While business brands pursued top Viners, and paid them substantial ad campaign feeds, the social channel wasn’t directly supportive and the app faded in popularity and was closed by parent Twitter.
Amateurs Welcomed: Over time, we have seen the barriers for entry lowered. While less than ten years ago it was hard to imagine a brand paying pennies (much less hundreds of thousands of dollars) to any amateur to post home videos on their behalf, the rise of video-game streamers, lifestyle vloggers, and those kids posting visual gobbledygook on TikTok have lowered the bar for anyone with a camera phone, internet connection, and a creative streak to make it big.
If there’s one thing influencers on all these platforms have in common, it’s that the platforms they use made basic parameters, like followers, views, and likes, visible and easily accessible.
How Facebook is different.
From the beginning, Facebook and its subsidiary Instagram, have kept their platform metrics hidden. They only show followers and likes, and make other basic parameters (such as views or clicks) only accessible via complex reports or through third-party tools using their (tightly controlled) API.
When Facebook replaced their namesake platform’s likes with a set of six “reactions,” the response was mainly positive, even though from a marketer’s perspective, reactions like “Wow” and “Haha” are harder to interpret and glean useful insights from.
Now with Likes getting hidden, Facebook and Instagram effectively seal off their only visible measure of engagement.
What’s the Instagram fallout?
We see the current influencer marketing system losing its strength. If you want to identify and partner with a relevant and effective influencer, you have to either trust the word of said influencer regarding how much engagement their content actually has, or you have to somehow get that information from Facebook Inc.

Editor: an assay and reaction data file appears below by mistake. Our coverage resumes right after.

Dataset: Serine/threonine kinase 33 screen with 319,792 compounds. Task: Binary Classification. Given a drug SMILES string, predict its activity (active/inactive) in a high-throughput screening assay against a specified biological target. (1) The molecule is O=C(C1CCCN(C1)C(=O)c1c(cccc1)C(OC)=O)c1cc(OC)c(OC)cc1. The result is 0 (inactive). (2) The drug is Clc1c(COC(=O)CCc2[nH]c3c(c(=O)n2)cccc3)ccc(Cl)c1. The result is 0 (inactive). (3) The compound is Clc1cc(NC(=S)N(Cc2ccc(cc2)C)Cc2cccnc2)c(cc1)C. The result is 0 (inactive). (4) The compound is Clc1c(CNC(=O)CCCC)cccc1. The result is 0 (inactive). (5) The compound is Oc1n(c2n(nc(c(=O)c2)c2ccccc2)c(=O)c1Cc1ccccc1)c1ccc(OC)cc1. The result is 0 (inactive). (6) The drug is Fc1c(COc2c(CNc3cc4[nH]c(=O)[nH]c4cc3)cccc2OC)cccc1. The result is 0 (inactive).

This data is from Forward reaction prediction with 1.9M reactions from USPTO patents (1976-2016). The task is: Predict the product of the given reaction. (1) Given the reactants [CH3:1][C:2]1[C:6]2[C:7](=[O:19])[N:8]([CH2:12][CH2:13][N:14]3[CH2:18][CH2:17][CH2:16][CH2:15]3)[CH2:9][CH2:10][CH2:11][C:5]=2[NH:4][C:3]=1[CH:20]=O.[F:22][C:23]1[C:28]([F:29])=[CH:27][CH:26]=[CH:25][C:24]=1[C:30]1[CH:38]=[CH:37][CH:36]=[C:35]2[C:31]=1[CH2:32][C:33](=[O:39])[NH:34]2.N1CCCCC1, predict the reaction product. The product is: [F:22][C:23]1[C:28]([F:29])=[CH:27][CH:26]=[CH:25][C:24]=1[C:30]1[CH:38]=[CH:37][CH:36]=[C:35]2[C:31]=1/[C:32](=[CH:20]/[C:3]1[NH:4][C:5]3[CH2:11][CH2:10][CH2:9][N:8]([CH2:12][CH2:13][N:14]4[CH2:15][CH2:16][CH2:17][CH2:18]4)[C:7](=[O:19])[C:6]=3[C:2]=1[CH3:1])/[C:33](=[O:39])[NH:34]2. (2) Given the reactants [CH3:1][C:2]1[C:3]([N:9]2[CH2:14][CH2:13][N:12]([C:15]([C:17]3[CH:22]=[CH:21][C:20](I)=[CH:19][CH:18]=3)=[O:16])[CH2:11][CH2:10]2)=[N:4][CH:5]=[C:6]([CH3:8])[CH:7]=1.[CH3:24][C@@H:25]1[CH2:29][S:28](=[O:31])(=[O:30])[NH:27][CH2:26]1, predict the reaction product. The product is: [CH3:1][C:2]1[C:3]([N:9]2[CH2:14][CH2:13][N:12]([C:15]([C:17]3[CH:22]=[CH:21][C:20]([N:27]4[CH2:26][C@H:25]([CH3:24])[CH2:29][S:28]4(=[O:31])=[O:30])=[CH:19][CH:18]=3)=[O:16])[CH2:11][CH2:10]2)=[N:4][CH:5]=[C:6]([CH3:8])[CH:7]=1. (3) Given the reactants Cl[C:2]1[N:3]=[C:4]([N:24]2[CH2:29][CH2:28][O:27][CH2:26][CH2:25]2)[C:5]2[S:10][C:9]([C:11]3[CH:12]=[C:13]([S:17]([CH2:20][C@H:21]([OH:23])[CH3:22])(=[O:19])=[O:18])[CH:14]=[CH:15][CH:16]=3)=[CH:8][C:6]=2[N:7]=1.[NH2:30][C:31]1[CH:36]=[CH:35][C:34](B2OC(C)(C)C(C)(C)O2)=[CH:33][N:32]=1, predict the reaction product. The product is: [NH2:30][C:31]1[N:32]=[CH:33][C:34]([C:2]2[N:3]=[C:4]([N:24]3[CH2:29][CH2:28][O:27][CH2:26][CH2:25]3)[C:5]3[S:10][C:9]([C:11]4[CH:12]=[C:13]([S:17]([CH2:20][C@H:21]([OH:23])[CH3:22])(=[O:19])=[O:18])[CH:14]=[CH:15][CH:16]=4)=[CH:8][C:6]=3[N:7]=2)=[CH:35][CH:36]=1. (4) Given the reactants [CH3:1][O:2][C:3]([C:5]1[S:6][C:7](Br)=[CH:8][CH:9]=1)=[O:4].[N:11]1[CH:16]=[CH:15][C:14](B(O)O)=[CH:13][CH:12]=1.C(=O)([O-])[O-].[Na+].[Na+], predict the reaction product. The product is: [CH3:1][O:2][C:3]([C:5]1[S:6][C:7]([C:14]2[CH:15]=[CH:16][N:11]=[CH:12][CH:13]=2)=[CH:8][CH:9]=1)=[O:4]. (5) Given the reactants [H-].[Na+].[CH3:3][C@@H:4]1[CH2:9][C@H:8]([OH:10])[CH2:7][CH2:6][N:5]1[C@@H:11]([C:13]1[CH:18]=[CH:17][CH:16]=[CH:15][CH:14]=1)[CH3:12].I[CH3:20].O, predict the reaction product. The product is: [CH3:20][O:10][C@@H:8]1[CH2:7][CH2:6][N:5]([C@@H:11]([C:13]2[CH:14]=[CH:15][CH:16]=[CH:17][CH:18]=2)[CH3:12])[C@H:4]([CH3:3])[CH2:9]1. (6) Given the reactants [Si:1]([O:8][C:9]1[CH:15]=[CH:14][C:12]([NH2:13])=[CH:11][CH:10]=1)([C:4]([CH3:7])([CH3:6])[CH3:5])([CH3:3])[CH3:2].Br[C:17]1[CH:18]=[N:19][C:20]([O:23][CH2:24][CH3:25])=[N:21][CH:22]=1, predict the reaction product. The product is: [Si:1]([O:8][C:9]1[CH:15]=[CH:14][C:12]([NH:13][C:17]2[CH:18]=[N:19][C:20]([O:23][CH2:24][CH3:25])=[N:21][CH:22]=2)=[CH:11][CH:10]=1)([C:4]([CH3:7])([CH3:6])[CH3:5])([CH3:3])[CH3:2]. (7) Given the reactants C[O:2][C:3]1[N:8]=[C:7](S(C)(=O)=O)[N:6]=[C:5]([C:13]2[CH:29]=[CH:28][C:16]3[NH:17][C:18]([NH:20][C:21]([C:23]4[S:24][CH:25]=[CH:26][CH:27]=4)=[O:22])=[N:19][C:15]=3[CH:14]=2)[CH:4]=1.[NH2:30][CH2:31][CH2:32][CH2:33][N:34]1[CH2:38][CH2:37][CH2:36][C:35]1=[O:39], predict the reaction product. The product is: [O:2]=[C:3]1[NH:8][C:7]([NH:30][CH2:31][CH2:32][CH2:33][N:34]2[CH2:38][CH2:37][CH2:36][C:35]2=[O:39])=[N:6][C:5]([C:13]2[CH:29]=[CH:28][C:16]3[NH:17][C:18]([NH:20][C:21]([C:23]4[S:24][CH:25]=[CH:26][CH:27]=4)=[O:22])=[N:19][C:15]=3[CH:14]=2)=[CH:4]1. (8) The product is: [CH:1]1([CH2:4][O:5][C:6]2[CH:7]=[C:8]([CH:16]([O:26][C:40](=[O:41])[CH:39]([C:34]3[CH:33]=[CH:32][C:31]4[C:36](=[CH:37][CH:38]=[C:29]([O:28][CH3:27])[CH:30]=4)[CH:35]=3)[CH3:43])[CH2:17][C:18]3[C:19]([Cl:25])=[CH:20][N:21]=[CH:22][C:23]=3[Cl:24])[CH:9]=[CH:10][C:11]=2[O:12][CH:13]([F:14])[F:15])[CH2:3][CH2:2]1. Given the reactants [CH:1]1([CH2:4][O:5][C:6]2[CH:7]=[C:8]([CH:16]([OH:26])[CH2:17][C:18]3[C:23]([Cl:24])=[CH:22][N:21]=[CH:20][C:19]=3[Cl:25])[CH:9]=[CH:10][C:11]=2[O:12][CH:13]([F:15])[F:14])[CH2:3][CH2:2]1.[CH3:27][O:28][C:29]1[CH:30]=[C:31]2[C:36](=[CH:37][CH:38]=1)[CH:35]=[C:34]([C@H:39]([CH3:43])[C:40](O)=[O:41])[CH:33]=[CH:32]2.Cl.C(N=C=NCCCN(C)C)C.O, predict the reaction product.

When likes vanish, there’s no method to get this popularity insights directly from the Facebook/Instagram platform.
It isn’t hard to imagine that some advertiser-centric and profit-driven company would offer a response – albeit a pay-to-play one – to finally sink their claws into a portion of the billions of the influencer marketing dollars they have watched change hands on their platform over the years with no way to get at it.
Would you really be surprised that caring for users’ mental health is applauded only on the surface, yet established to make a money from everyone that has found fame on their platform, for the privilege of using it?
Influencers might have to shift tactics to save money.
Today, there are quite a few known influencers out there, each with their own strengths and target segments. But, as some of these influencers drop off the radar or become too expensive for anyone but the wealthiest businesses, the ecosystem’s stability is dependent on an influx of rising stars to fill out the ranks.
We face these question of how these stars can rise, if Facebook Inc. has just taken steps to make their discovery and ascent much tougher.
- What happens to up-and-coming influencers who can’t easily leverage their posts’ likes?
- How do they prove their potential and credibility when the measures of their achievements are hidden?
- How likely is it that people will become less motivated to try and become influencers, with the lack of instant gratification that comes with high like counts, and the new hoops they likely will have to jump through before making returns on the materials they create?
- And, what happens to brands that can’t afford the top creators, or want to uncover new talent, or only need a micro-influencer with success in a narrow space?
Is Influencer marketing moving forwards or backwards?
Influencers will always be there, talking and sharing online; though the organic mechanism for rising popularity will be hamstrung by the removal of likes.
Good business move or not? It’s possible that Facebook and Instagram could be doing themselves a favor, acting as intermediary between brands and influencers is another way to grow ecosystem revenues.
It’s hard to predict the future, but at what point does micro-influencer marketing simply devolve into targets based on their interests, or dare we say…another advertising or social media channel?
by Amanda Worrall, Nov-28-19